My profile of Burmese dissident Aung San Suu Kyi runs on the cover of Ms. Magazine’s Winter 2012 issue. The woman who has long personified the fight for democracy and human rights in Burma has finally decided to engage with one of the world’s most repressive regimes. The Nobel Peace Prize laureate is running for a seat in a parliament created by the military junta that put her under house arrest for almost two decades, after stealing an election from her. Read about the challenges facing her as she attempts a shift from moral icon to politician. As she told Congressman Bill Richardson in 1994, “I look upon myself as a politician, and that isn’t a dirty word, is it, Congressman?”
The Virginia Quarterly Review, Spring 2011 – Our journey took us past endless fields of flowering yellow along the northern banks of the Ganges. When we pulled into towns, we asked for directions, from children balancing loads three times their size on their heads, from crouching women tending baskets of cauliflower and eggplant by the roadside, from men in the stores that stared open-faced onto the street, framing a tailor at his sewing machine or a man pumping air into bicycle tires. We sought the guidance of random people on the route, turning to them as to a massive human compass. And they obliged. They pointed us along bumpy roads bracketed by tiny pastel altars made to worship the sun, until one man finally indicated a rocky path. “That way,” he said.
We had traveled five hours over shell-shocked roads and narrow dirt lanes to arrive here, at the threshold of a place I wasn’t even sure still existed. It did a century ago. That’s what a document that I had discovered two years earlier, in Guyana’s national archives, indicated. It was the emigration pass issued to my great-grandmother on July 29, 1903, the day she sailed from Calcutta to the Caribbean.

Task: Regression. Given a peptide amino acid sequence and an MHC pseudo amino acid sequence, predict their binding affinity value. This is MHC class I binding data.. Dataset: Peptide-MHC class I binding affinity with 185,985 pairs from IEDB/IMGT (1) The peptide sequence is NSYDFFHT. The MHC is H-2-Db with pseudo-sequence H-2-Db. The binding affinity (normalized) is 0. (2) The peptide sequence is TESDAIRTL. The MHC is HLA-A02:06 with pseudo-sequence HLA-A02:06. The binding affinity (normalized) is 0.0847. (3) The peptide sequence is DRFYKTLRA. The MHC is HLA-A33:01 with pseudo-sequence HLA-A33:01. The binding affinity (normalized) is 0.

Catalogued on this brittle artifact, yellow and crumbling with age, was everything about Immigrant #96153 that the imperial bureaucracy had considered worth recording: “Name: Sheojari. Age: 27. Height: five-feet, four-and-a-half inches. Caste: Brahman.” Here was colonial officialdom’s cold summary of an indentured laborer’s life. Yet, it included strokes of unsettling intimacy. The emigration pass told me that my great-grandmother had a scar on her left foot, a burn mark. Someone had scribbled “Pregnant 4 mos” in pencil at the document’s edge. On the line for husband’s name, there was only a dash.
The subtitle of “Honeymoon in Tehran,” an engaging new book from the author of “Lipstick Jihad,” promises “two years of love and danger in Iran.” But while Azadeh Moaveni does indeed deliver details of her romance with the son of an Iranian textile tycoon, there’s another, more intriguing relationship at the core of this memoir.
It’s embodied by a certain Mr. X, the intelligence agent the Islamic Republic has assigned to shadow Moaveni’s movements as a reporter for Time magazine.
Continue reading my review of Honeymoon in Tehran in The New York Times Book Review.